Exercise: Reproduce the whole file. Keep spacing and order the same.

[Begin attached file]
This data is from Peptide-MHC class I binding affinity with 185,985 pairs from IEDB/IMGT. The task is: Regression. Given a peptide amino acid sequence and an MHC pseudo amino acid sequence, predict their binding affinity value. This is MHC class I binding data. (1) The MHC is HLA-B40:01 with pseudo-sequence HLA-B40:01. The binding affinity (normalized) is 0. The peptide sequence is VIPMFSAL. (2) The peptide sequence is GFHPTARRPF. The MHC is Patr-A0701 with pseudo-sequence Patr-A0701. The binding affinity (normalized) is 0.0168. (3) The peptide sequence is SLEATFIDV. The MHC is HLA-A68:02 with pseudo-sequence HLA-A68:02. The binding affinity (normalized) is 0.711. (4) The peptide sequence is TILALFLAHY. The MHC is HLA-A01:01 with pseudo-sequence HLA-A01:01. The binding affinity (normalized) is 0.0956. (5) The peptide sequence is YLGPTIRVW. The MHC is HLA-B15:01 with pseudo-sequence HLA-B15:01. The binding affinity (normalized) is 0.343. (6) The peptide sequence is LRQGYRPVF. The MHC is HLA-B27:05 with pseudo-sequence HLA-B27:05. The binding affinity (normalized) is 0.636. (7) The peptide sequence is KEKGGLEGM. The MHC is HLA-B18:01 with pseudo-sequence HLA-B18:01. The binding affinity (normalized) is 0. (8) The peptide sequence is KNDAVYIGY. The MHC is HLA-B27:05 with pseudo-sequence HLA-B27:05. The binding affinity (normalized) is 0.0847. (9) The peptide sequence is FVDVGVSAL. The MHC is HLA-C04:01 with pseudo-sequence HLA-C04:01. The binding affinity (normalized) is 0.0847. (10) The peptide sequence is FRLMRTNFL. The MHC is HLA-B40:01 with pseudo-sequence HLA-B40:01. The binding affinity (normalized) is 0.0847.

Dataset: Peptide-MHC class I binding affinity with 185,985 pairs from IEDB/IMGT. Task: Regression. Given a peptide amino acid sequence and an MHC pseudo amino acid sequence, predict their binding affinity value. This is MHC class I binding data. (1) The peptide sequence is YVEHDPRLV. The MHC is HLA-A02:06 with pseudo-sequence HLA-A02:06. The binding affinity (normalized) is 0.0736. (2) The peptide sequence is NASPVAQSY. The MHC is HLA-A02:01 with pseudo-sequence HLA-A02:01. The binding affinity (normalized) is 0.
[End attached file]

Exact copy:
This data is from Peptide-MHC class I binding affinity with 185,985 pairs from IEDB/IMGT. The task is: Regression. Given a peptide amino acid sequence and an MHC pseudo amino acid sequence, predict their binding affinity value. This is MHC class I binding data. (1) The MHC is HLA-B40:01 with pseudo-sequence HLA-B40:01. The binding affinity (normalized) is 0. The peptide sequence is VIPMFSAL. (2) The peptide sequence is GFHPTARRPF. The MHC is Patr-A0701 with pseudo-sequence Patr-A0701. The binding affinity (normalized) is 0.0168. (3) The peptide sequence is SLEATFIDV. The MHC is HLA-A68:02 with pseudo-sequence HLA-A68:02. The binding affinity (normalized) is 0.711. (4) The peptide sequence is TILALFLAHY. The MHC is HLA-A01:01 with pseudo-sequence HLA-A01:01. The binding affinity (normalized) is 0.0956. (5) The peptide sequence is YLGPTIRVW. The MHC is HLA-B15:01 with pseudo-sequence HLA-B15:01. The binding affinity (normalized) is 0.343. (6) The peptide sequence is LRQGYRPVF. The MHC is HLA-B27:05 with pseudo-sequence HLA-B27:05. The binding affinity (normalized) is 0.636. (7) The peptide sequence is KEKGGLEGM. The MHC is HLA-B18:01 with pseudo-sequence HLA-B18:01. The binding affinity (normalized) is 0. (8) The peptide sequence is KNDAVYIGY. The MHC is HLA-B27:05 with pseudo-sequence HLA-B27:05. The binding affinity (normalized) is 0.0847. (9) The peptide sequence is FVDVGVSAL. The MHC is HLA-C04:01 with pseudo-sequence HLA-C04:01. The binding affinity (normalized) is 0.0847. (10) The peptide sequence is FRLMRTNFL. The MHC is HLA-B40:01 with pseudo-sequence HLA-B40:01. The binding affinity (normalized) is 0.0847.

Dataset: Peptide-MHC class I binding affinity with 185,985 pairs from IEDB/IMGT. Task: Regression. Given a peptide amino acid sequence and an MHC pseudo amino acid sequence, predict their binding affinity value. This is MHC class I binding data. (1) The peptide sequence is YVEHDPRLV. The MHC is HLA-A02:06 with pseudo-sequence HLA-A02:06. The binding affinity (normalized) is 0.0736. (2) The peptide sequence is NASPVAQSY. The MHC is HLA-A02:01 with pseudo-sequence HLA-A02:01. The binding affinity (normalized) is 0.